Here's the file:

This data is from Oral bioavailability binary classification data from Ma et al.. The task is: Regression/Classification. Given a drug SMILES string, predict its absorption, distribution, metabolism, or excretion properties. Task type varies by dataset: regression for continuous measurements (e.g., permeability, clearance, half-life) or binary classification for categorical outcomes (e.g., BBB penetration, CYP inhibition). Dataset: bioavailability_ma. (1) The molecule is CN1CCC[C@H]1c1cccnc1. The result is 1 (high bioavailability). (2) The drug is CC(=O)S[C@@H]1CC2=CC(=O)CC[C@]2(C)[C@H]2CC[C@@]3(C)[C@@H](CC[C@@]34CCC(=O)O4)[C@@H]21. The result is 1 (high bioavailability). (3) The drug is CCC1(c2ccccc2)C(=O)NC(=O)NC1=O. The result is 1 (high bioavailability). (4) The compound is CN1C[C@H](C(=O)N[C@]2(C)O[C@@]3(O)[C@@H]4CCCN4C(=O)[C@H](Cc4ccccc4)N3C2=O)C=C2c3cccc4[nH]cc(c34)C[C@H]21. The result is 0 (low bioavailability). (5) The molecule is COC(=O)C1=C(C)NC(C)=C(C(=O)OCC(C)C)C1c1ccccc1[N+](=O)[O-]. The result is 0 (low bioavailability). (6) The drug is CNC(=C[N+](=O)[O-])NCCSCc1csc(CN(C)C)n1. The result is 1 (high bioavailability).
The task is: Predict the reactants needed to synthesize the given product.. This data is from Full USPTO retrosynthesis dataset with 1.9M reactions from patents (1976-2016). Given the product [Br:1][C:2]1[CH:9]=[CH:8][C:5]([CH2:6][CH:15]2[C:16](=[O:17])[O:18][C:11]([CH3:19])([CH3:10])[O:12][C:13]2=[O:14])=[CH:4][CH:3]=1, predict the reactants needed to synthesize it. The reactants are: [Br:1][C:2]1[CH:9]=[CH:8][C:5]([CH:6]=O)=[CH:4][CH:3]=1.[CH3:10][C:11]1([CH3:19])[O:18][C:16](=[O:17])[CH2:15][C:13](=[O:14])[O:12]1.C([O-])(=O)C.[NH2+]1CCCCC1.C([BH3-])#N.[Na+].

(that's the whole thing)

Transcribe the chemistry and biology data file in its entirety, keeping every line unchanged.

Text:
This data is from Oral bioavailability binary classification data from Ma et al.. The task is: Regression/Classification. Given a drug SMILES string, predict its absorption, distribution, metabolism, or excretion properties. Task type varies by dataset: regression for continuous measurements (e.g., permeability, clearance, half-life) or binary classification for categorical outcomes (e.g., BBB penetration, CYP inhibition). Dataset: bioavailability_ma. (1) The molecule is CN1CCC[C@H]1c1cccnc1. The result is 1 (high bioavailability). (2) The drug is CC(=O)S[C@@H]1CC2=CC(=O)CC[C@]2(C)[C@H]2CC[C@@]3(C)[C@@H](CC[C@@]34CCC(=O)O4)[C@@H]21. The result is 1 (high bioavailability). (3) The drug is CCC1(c2ccccc2)C(=O)NC(=O)NC1=O. The result is 1 (high bioavailability). (4) The compound is CN1C[C@H](C(=O)N[C@]2(C)O[C@@]3(O)[C@@H]4CCCN4C(=O)[C@H](Cc4ccccc4)N3C2=O)C=C2c3cccc4[nH]cc(c34)C[C@H]21. The result is 0 (low bioavailability). (5) The molecule is COC(=O)C1=C(C)NC(C)=C(C(=O)OCC(C)C)C1c1ccccc1[N+](=O)[O-]. The result is 0 (low bioavailability). (6) The drug is CNC(=C[N+](=O)[O-])NCCSCc1csc(CN(C)C)n1. The result is 1 (high bioavailability).
The task is: Predict the reactants needed to synthesize the given product.. This data is from Full USPTO retrosynthesis dataset with 1.9M reactions from patents (1976-2016). Given the product [Br:1][C:2]1[CH:9]=[CH:8][C:5]([CH2:6][CH:15]2[C:16](=[O:17])[O:18][C:11]([CH3:19])([CH3:10])[O:12][C:13]2=[O:14])=[CH:4][CH:3]=1, predict the reactants needed to synthesize it. The reactants are: [Br:1][C:2]1[CH:9]=[CH:8][C:5]([CH:6]=O)=[CH:4][CH:3]=1.[CH3:10][C:11]1([CH3:19])[O:18][C:16](=[O:17])[CH2:15][C:13](=[O:14])[O:12]1.C([O-])(=O)C.[NH2+]1CCCCC1.C([BH3-])#N.[Na+].